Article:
Amazon is to expand beyond online retail and into the high street with a point-of-sale payment system powered by its Kindle Fire tablet attached to a credit card reader.
The system will give the online retail giant access to consumers' offline spending habits, where 90% of purchases are still made, while also forming the foundations of a peer-to-peer payment service to rival Paypal.
Sources briefed on Amazon's plans say the company would give participating merchants Kindle tablets with credit card readers, and might also offer services such as website development and data analysis, the Wall Street Journal reports.
It is thought Amazon would collect the spending habits of shoppers who pay using the new system, which would use technology picked up through its acquisition of mobile payments startup Gopago.
Person-to-person mobile payments
But this is just one part of Amazon's plan, as it is also believed the e-commerce giant is developing a peer-to-peer payments system which would rival the likes of industry leader Paypal and startup Square.
Accessible on mobile via the cloud, Amazon's payment system could prove to be a unique selling feature of its widely-rumoured smartphone, which could be announced in the next two months and go on sale during the summer, TechCrunch reports.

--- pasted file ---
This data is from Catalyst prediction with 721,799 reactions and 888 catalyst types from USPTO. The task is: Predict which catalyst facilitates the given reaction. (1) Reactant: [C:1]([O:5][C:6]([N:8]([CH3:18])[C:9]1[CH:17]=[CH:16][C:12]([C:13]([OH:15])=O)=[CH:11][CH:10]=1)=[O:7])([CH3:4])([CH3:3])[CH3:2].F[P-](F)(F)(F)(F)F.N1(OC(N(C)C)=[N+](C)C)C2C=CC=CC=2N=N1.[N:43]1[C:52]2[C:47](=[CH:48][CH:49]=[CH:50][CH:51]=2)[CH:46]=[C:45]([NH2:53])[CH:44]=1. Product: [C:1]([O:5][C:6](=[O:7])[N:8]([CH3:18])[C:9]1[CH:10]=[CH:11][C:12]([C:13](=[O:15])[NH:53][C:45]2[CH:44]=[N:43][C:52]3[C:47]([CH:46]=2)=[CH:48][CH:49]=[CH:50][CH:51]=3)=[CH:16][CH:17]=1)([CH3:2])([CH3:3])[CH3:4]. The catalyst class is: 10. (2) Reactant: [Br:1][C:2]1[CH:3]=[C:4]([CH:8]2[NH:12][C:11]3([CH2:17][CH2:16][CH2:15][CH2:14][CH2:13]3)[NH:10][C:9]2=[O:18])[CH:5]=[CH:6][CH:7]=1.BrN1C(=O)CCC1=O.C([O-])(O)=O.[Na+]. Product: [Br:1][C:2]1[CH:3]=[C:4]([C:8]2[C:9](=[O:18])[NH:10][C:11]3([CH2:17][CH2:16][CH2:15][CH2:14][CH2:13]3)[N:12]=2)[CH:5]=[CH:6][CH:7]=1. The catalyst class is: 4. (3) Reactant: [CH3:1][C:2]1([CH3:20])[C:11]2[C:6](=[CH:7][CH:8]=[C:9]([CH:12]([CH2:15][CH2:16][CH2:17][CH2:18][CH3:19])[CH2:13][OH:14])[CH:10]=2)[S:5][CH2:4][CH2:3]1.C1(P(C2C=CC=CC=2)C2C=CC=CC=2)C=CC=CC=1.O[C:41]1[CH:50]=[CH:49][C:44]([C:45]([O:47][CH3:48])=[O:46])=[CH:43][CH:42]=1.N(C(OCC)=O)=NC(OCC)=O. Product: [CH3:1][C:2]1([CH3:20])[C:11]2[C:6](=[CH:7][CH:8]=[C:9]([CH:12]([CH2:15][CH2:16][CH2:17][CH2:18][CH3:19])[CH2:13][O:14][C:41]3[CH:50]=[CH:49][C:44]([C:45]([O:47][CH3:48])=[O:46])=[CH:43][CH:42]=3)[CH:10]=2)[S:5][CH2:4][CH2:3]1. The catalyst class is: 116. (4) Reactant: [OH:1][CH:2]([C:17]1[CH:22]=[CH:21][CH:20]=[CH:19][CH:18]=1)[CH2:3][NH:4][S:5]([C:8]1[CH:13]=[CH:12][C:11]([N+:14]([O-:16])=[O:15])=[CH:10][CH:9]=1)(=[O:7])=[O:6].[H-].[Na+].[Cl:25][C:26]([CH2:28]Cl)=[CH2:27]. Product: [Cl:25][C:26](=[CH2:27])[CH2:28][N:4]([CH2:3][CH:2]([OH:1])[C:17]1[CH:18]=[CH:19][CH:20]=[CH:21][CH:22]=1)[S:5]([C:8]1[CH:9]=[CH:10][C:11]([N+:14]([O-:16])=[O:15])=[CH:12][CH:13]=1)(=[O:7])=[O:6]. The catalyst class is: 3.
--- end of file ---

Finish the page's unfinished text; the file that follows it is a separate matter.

Although not announcing such a payment system publicly, Amazon has posted advertisements for job vacancies related to developing such a service.
One advert, for a senior technical programme manager in San Francisco, reads: "Our team is charged with extending Amazon's value proposition...from e-commerce to commerce in general. We are building products and services which will delight billion of customers as they buy and sell things in the real world (as opposed to online). One of these products is person-to-person (P2P) payments."
Billed as "an ambitious new initiative," Amazon describes the upcoming products and services as "mobile and cloud based" and "powered by secure, scalable, and highly available cloud services."
Apart from taking business away from Paypal and the market's smaller players like Square, a P2P payment system would give Amazon a foothold in countries where a high percentage of the population do not have bank accounts.
Amazon's service could become a bank for these people, allowing them to send money to each other directly - and of course buy goods on Amazon and through physical retailers using the company's Kindle checkouts.
It is unclear how Amazon would make a profit from such person-to-person payments, whether it would take a small percentage of all transfers or just give the service away for free in exchange for the data thier customers would be supplying them with.